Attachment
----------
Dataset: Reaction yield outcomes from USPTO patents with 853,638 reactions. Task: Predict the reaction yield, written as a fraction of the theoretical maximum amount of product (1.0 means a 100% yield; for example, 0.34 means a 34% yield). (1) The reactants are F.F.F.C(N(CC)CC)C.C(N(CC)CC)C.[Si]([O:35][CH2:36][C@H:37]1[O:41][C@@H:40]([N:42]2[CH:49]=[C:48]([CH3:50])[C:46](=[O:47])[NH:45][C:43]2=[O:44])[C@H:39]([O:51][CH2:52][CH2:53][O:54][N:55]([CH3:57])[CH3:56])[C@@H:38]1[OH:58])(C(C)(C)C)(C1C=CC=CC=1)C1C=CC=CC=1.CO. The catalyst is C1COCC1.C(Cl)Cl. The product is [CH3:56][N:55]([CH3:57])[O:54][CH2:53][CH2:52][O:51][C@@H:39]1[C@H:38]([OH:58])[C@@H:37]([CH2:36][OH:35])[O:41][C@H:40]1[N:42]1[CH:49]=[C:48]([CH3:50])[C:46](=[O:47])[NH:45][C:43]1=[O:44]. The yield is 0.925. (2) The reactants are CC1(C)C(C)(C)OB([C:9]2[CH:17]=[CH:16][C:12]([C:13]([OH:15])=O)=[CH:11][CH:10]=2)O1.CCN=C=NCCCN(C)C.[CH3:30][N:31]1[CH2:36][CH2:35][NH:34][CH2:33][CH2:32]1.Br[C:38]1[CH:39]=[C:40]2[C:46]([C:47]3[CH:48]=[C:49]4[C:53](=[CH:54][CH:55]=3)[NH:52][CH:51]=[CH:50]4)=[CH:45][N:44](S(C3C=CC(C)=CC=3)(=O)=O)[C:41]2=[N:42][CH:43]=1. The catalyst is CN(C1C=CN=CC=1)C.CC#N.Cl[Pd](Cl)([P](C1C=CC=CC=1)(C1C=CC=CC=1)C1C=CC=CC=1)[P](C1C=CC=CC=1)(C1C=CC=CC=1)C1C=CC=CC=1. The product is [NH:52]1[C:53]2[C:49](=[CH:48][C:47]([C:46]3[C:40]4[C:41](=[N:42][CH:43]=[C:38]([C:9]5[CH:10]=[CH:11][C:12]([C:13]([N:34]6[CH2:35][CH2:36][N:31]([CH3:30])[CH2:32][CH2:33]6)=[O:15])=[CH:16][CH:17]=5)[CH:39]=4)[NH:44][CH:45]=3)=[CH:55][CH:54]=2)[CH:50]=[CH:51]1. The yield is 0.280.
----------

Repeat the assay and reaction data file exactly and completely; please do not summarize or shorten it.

Dataset: Reaction yield outcomes from USPTO patents with 853,638 reactions. Task: Predict the reaction yield, written as a fraction of the theoretical maximum amount of product (1.0 means a 100% yield; for example, 0.34 means a 34% yield). (1) The reactants are F.F.F.C(N(CC)CC)C.C(N(CC)CC)C.[Si]([O:35][CH2:36][C@H:37]1[O:41][C@@H:40]([N:42]2[CH:49]=[C:48]([CH3:50])[C:46](=[O:47])[NH:45][C:43]2=[O:44])[C@H:39]([O:51][CH2:52][CH2:53][O:54][N:55]([CH3:57])[CH3:56])[C@@H:38]1[OH:58])(C(C)(C)C)(C1C=CC=CC=1)C1C=CC=CC=1.CO. The catalyst is C1COCC1.C(Cl)Cl. The product is [CH3:56][N:55]([CH3:57])[O:54][CH2:53][CH2:52][O:51][C@@H:39]1[C@H:38]([OH:58])[C@@H:37]([CH2:36][OH:35])[O:41][C@H:40]1[N:42]1[CH:49]=[C:48]([CH3:50])[C:46](=[O:47])[NH:45][C:43]1=[O:44]. The yield is 0.925. (2) The reactants are CC1(C)C(C)(C)OB([C:9]2[CH:17]=[CH:16][C:12]([C:13]([OH:15])=O)=[CH:11][CH:10]=2)O1.CCN=C=NCCCN(C)C.[CH3:30][N:31]1[CH2:36][CH2:35][NH:34][CH2:33][CH2:32]1.Br[C:38]1[CH:39]=[C:40]2[C:46]([C:47]3[CH:48]=[C:49]4[C:53](=[CH:54][CH:55]=3)[NH:52][CH:51]=[CH:50]4)=[CH:45][N:44](S(C3C=CC(C)=CC=3)(=O)=O)[C:41]2=[N:42][CH:43]=1. The catalyst is CN(C1C=CN=CC=1)C.CC#N.Cl[Pd](Cl)([P](C1C=CC=CC=1)(C1C=CC=CC=1)C1C=CC=CC=1)[P](C1C=CC=CC=1)(C1C=CC=CC=1)C1C=CC=CC=1. The product is [NH:52]1[C:53]2[C:49](=[CH:48][C:47]([C:46]3[C:40]4[C:41](=[N:42][CH:43]=[C:38]([C:9]5[CH:10]=[CH:11][C:12]([C:13]([N:34]6[CH2:35][CH2:36][N:31]([CH3:30])[CH2:32][CH2:33]6)=[O:15])=[CH:16][CH:17]=5)[CH:39]=4)[NH:44][CH:45]=3)=[CH:55][CH:54]=2)[CH:50]=[CH:51]1. The yield is 0.280.